We went to visit [personal profile] scribblesinink's parents, who then drove us on a visit to Giethoorn. Nicknamed "Venice of the Netherlands", the village is mostly only accessible by water, though they do have a cycle path now.

Many of the houses are on their own little islands, connected to the mainland by bridges (the mainland, with cycle path, is on the right):

The houses are all subject to preservation orders/listed status and reflect the traditional building styles in this part of the world, with hipped roofs and a barn to the rear of the house.

While we made the rounds of the canal on one of the many motorised tour boats, this is a typical sailboat—almost certainly built locally—that the residents use to get around.

There are a couple of small museums and some very nice restaurants and cafes, and it really is a very lovely and peaceful day out when it's not heaving with tourists....


After another energetic day and with the weather not quite so good, we went for a fairly leisurely afternoon walk in the Kardinge nature reserve to the north east of Groningen. This is next to a newish and very impressive sports complex (which they were building more of when we visited). The route we took started off by climbing a man-made hill that gave views back over the city, over the sports centre and over the reserve. This is a view looking away from the city and over part of the sports centre – the leaning red tower is a very challenging climbing wall.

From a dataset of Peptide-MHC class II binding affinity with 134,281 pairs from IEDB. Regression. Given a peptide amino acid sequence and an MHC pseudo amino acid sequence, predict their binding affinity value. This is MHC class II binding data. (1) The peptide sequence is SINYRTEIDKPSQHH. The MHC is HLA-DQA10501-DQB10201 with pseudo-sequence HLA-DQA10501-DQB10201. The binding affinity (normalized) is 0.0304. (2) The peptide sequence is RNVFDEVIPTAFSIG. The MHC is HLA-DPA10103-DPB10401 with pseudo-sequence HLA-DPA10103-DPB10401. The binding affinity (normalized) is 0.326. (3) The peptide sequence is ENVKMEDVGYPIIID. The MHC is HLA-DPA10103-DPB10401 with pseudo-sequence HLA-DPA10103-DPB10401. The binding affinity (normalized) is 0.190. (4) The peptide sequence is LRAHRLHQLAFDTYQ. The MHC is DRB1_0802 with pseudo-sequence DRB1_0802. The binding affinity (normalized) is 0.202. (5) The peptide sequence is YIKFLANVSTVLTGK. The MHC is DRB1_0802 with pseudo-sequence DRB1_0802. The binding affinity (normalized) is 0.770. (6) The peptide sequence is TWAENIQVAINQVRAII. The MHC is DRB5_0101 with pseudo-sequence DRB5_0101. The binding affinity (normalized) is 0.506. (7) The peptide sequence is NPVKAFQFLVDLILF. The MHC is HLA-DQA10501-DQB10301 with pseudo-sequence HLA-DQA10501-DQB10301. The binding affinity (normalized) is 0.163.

A lot of the nature reserve is very open grassland, but there is a wooded area in one corner with this lovely secluded pond.

This is the main lake in the centre of the nature reserve, which includes a couple of islands. We spent some time watching a group of swans, including some cygnets, on here.

This was taken from very close to where I took the previous picture, showing the climbing tower and futuristic sports centre. (I think the climbing tower was even weirder and more eye-watering in real life.)

Although the nature reserve and the lakes weren't exciting in an obvious way, they were very peaceful and relaxing. Definitely worth another trip to try out a different route.